A new study establishes that contact lens wear offers an option for a better vision correction experience than spectacles when paired with face masks, and doing so likely improves adherence to mask use. Conducted by Eurolens Research at the University of Manchester, it is the first work to compare the use of any type of face mask with the two types of vision correction.
The study’s corresponding paper—Using face masks with spectacles versus contact lenses (Maldonado-Codina C, et al.) is now in press with Contact Lens and Anterior Eye, the peer reviewed journal of the British Contact Lens Association. It can be downloaded at no charge via Open Access.
“Since mask wear became widespread in early 2020, anecdotal reports of problems with fogging when wearing spectacles have been common. Our work agreed with these reports and revealed additional aspects of mask wear and visual correction that favor contact lens prescribing,” Carole Maldonado-Codina, BSc(Hons), MSc, PhD, MCOptom, FAAO, FBCLA, Senior Lecturer in Optometry at the University of Manchester and the paper’s lead author, said in a CooperVision news release.
Thirty study participants—all habitual spectacles wearers with no history of contact lens use—were randomized to continue in spectacles (n=15) or wear somofilcon A daily disposable contact lenses (n=15). A surgical face mask (Type II R) was worn for at least one hour per day on four or more days per week. After two weeks, participants completed the Quality of Life Impact of Refractive Correction (QIRC) questionnaire and a two-part face mask usability questionnaire, as well as assessing their ocular-related symptoms with visual analog grading scales (VAS).
Individual QIRC responses showed statistically significant differences for enjoying outdoor activities, participating in fitness activities, and being able “to do the things you want to do.” Better scores were observed for the contact lens group.
For face mask usability, the study showed statistically significant differences again favoring contact lens wear for breathability, heat, comfort on ear lobes, and overall comfort. The paper’s authors offer perspectives on changed behaviors and perceptions while combining masks and spectacles, such as disrupting normal breathing patterns to avoid fogging and having a ‘heat’ sensation from humid exhalation lingering behind spectacle lenses.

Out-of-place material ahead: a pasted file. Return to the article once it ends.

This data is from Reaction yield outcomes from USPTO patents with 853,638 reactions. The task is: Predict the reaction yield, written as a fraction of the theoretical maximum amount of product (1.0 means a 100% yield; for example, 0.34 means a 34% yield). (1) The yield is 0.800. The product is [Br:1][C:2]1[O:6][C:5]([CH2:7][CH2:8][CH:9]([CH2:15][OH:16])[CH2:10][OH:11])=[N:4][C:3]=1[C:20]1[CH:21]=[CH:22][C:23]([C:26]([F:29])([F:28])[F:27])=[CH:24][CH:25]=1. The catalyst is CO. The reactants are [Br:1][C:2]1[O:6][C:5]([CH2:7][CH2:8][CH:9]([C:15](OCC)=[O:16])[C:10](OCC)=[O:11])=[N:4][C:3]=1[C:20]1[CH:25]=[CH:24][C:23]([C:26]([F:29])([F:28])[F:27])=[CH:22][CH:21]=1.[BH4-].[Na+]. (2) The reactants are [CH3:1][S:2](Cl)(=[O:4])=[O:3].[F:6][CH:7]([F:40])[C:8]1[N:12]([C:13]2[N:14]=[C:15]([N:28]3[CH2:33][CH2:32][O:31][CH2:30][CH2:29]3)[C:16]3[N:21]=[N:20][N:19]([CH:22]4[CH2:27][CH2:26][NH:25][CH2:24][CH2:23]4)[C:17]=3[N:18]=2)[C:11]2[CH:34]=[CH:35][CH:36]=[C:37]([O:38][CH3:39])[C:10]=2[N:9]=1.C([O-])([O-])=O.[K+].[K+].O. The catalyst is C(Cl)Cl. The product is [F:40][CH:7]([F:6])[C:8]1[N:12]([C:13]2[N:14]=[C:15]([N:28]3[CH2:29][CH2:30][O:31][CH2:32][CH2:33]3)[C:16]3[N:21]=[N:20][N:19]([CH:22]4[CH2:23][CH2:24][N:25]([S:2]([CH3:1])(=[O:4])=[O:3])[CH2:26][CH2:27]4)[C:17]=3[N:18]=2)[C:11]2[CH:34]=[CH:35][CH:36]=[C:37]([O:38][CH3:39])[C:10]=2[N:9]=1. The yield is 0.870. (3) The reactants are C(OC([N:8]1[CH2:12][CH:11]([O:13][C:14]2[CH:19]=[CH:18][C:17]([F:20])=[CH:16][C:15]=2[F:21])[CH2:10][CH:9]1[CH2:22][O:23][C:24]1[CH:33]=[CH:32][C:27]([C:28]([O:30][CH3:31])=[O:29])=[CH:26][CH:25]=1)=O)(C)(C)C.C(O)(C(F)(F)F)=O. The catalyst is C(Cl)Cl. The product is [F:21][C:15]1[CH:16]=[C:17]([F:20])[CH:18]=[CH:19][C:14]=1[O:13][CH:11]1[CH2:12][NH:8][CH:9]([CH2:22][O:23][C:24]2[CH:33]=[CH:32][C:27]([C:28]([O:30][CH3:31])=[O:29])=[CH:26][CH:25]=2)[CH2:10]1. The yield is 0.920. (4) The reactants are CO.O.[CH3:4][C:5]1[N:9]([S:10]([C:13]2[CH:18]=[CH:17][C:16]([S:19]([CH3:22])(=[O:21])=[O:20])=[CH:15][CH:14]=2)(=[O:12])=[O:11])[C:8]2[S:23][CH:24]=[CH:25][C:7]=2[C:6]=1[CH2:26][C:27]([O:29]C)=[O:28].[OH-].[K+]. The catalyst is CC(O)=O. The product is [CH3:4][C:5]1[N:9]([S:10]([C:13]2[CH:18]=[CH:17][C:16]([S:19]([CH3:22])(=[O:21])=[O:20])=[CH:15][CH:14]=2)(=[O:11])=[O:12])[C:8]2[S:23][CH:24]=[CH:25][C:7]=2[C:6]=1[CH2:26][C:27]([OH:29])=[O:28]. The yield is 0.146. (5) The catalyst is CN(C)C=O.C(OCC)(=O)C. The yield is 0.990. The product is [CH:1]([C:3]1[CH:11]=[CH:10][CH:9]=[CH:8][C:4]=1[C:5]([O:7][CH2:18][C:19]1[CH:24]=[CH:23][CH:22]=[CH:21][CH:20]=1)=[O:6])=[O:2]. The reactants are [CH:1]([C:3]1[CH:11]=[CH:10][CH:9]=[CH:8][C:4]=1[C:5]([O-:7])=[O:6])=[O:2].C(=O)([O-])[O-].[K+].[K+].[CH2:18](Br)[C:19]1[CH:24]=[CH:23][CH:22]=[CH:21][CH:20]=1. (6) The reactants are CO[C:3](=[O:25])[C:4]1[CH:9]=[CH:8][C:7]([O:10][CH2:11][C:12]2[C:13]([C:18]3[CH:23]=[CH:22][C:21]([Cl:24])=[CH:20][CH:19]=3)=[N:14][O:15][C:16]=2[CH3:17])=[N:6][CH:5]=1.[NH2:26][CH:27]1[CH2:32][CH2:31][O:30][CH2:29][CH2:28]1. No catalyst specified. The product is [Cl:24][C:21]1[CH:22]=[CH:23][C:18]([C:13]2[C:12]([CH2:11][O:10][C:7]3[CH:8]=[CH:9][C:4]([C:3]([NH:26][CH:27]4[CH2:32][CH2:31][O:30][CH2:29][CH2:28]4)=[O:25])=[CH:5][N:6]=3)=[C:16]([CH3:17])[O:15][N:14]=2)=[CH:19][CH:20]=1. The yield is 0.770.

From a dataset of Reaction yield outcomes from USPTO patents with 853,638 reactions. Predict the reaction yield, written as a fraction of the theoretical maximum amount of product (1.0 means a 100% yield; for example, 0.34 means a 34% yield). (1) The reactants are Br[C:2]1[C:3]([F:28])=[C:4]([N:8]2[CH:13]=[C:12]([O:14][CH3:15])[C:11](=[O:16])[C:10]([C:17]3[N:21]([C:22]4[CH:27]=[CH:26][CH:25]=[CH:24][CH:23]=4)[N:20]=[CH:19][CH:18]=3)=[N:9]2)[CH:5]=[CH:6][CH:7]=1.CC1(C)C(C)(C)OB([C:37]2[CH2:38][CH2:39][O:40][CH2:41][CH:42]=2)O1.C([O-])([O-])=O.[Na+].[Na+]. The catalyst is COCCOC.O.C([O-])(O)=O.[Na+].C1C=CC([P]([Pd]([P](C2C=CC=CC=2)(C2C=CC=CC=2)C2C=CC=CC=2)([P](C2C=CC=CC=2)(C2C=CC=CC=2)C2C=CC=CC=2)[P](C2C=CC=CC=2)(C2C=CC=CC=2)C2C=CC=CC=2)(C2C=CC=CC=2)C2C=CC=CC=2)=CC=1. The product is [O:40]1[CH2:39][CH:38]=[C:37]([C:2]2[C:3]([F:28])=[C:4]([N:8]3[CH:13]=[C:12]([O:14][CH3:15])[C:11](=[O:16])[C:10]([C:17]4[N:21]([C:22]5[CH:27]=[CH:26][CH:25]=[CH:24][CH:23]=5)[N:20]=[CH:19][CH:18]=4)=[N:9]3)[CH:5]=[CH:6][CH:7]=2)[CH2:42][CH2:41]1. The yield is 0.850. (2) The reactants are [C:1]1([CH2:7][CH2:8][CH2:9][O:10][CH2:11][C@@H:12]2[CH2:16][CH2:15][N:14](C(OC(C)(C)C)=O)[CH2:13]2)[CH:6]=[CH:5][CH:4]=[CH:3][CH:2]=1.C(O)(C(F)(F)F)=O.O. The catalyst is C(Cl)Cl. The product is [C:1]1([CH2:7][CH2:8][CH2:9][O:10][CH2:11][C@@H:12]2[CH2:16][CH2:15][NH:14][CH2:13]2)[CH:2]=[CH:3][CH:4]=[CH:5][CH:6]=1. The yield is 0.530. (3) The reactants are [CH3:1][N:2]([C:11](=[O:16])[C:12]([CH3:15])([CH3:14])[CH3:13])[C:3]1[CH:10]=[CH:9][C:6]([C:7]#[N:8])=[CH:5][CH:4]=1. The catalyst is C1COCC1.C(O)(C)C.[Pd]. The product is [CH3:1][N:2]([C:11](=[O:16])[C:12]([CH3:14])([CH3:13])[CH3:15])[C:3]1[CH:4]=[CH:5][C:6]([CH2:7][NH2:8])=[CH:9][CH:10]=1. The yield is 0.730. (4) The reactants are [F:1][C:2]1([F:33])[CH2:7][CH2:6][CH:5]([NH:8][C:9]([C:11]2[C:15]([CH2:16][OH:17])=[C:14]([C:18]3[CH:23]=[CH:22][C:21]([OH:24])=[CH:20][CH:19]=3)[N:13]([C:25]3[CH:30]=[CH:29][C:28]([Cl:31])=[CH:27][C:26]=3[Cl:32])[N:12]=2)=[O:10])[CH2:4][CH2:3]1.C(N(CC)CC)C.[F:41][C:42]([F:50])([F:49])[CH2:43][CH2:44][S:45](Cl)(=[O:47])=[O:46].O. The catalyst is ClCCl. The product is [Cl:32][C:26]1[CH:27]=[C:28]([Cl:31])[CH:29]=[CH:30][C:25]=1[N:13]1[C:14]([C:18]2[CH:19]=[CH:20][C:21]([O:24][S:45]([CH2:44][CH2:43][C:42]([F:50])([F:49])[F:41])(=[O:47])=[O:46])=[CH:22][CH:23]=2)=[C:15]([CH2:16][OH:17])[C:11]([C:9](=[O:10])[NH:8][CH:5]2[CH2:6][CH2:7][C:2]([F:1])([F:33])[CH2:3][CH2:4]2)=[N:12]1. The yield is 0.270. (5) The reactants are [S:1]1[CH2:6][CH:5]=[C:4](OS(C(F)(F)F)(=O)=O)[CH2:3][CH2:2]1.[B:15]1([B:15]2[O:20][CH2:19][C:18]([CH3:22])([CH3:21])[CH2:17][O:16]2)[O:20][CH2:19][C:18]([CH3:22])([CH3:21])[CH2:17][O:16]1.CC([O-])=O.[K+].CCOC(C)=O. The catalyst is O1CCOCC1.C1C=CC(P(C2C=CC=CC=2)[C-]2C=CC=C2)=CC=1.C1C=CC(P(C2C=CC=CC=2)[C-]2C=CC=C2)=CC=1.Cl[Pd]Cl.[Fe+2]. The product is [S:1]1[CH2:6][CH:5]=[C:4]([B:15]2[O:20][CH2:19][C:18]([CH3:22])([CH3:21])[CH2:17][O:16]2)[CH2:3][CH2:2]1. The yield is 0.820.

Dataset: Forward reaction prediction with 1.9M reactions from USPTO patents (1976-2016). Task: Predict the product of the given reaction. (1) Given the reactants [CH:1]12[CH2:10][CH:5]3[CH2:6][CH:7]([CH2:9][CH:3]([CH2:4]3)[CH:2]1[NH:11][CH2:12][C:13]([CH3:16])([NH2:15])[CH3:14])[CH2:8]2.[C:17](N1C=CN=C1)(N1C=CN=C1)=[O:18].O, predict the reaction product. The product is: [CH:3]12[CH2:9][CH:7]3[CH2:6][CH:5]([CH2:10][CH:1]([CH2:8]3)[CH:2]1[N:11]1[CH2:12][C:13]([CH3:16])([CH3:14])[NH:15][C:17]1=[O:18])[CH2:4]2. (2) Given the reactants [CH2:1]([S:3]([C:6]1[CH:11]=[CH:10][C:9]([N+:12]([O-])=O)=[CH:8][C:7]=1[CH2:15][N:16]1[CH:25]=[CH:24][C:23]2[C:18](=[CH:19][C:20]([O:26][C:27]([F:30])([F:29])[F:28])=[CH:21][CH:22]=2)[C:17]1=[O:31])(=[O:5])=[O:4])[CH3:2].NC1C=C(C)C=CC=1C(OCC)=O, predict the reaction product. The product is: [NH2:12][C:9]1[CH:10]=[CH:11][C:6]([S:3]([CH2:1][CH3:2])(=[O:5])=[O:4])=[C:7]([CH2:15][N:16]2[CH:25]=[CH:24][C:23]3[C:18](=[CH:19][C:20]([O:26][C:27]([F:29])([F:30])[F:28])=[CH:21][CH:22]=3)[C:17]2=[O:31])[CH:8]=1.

The second part of the face mask questionnaire similarly showed higher subjective ratings for contact lenses across multiple dimensions, including walking, driving, reading, computer use, exercising, and socializing.
Subjective VAS scores for ocular-related symptoms at participant follow-up visits indicated significantly greater scores for the somofilcon A daily disposable contact lenses compared with the spectacle group for distance vision, near vision, glare, fogging, restricted field of view, and peripheral blur.
No differences were observed between groups for dryness, comfort, or redness. This suggests that mask-associated dry eye (MADE)-related symptoms are similar when somofilcon A daily disposable contact lenses or spectacles are used with face masks, i.e., there is no obvious ‘protective’ effect from using spectacles.
A short message service (SMS) text was sent to the mobile phone of each participant every other evening to capture a score for overall performance of their vision correction at the time of receipt. Responses showed a statistically significant difference in favor of the contact lenses.
The authors note that difficulties with face masks are a deterrent to correct use and could even cause mask abandonment, which may lead to lower levels of protection from COVID-19 and other viruses. This is particularly relevant to health care workers who face long periods of correct mask use to comply with clinical infection control standards.
In their conclusion, the authors offer a clear recommendation, writing “the findings of this work suggest that where possible, contact lenses should be the preferred vision correction option for people using face masks.”
“Eye care professionals should consider discussing these findings with all of their patients, even those who have never tried contact lenses before. Even if patients love their spectacles, there is an opportunity for dual wear, swapping their frames for contact lenses when they’ll be wearing a mask. It could be a relatively straightforward approach with positive implications for multiple aspects of a person’s daily life,” said Dr. Maldonado-Codina.